Lattice-Hydride Mechanism in Electrocatalytic CO2 Reduction by Structurally Precise Copper-Hydride Nanoclusters

Qing Tang, Yongjin Lee, Dai Ying Li, Woojun Choi, C. W. Liu, Dongil Lee, De En Jiang

Research output: Contribution to journalArticlepeer-review

100 Citations (Scopus)

Abstract

Copper electrocatalysts can reduce CO2 to hydrocarbons at high overpotentials. However, a mechanistic understanding of CO2 reduction on nanostructured Cu catalysts has been lacking. Herein we show that the structurally precise ligand-protected Cu-hydride nanoclusters, such as Cu32H20L12 (L is a dithiophosphate ligand), offer unique selectivity for electrocatalytic CO2 reduction at low overpotentials. Our density functional theory (DFT) calculations predict that the presence of the negatively charged hydrides in the copper cluster plays a critical role in determining the selectivity of the reduction product, yielding HCOOH over CO with a lower overpotential. The HCOOH formation proceeds via the lattice-hydride mechanism: first, surface hydrides reduce CO2 to HCOOH product, and then the hydride vacancies are readily regenerated by the electrochemical proton reduction. DFT calculations further predict that hydrogen evolution is less competitive than HCOOH formation at the low overpotential. Confirming the predictions, electrochemical tests of CO2 reduction on the Cu32H20L12 cluster demonstrate that HCOOH is indeed the main product at low overpotential, while H2 production dominates at higher overpotential. The unique selectivity afforded by the lattice-hydride mechanism opens the door for further fundamental and applied studies of electrocatalytic CO2 reduction by copper-hydride nanoclusters and other metal nanoclusters that contain hydrides.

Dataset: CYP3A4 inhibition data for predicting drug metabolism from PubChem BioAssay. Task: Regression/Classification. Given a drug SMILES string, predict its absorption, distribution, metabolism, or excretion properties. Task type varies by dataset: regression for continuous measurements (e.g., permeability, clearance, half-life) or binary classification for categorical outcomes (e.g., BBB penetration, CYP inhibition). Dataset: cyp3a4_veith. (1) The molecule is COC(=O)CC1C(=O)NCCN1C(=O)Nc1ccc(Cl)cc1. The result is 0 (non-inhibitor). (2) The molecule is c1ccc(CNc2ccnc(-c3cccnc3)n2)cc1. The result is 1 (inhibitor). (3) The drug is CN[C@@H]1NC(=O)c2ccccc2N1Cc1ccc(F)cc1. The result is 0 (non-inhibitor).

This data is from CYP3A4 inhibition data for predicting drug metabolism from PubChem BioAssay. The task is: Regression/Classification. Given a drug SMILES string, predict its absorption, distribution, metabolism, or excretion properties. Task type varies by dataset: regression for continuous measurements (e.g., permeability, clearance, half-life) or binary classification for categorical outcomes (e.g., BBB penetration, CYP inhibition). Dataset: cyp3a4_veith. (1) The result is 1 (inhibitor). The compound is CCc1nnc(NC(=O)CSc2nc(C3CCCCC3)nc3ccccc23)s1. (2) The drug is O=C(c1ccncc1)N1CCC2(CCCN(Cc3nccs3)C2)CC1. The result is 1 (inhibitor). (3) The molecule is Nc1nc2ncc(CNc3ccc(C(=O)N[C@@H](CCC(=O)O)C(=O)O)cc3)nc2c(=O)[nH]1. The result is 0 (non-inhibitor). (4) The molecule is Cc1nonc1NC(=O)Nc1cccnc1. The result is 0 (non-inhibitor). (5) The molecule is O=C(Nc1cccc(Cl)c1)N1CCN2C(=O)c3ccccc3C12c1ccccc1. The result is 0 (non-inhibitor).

Original languageEnglish
Pages (from-to)9728-9736
Number of pages9
JournalJournal of the American Chemical Society
Volume139
Issue number28
DOIs
Publication statusPublished - 2017 Jul 19

Bibliographical note

Funding Information:
This work was supported by the University of California, Riverside. This research used resources of the National Energy Research Scientific Computing Center, a DOE Office of Science User Facility supported by the Office of Science of the U.S. Department of Energy under Contract DE-AC02-05CH11231. D.L. acknowledges support from a Korea CCS R&D Center (KCRC) grant (NRF-2014M1A8A1074219) and NRF grants (NRF-2014R1A2A1A11051032 and 2009-0093823). C.W.L. acknowledges support from the Ministry of Science and Technology in Taiwan (MOST 103-2113-M-259-003)

Publisher Copyright:
© 2017 American Chemical Society.

All Science Journal Classification (ASJC) codes

  • Catalysis
  • Chemistry(all)
  • Biochemistry
  • Colloid and Surface Chemistry

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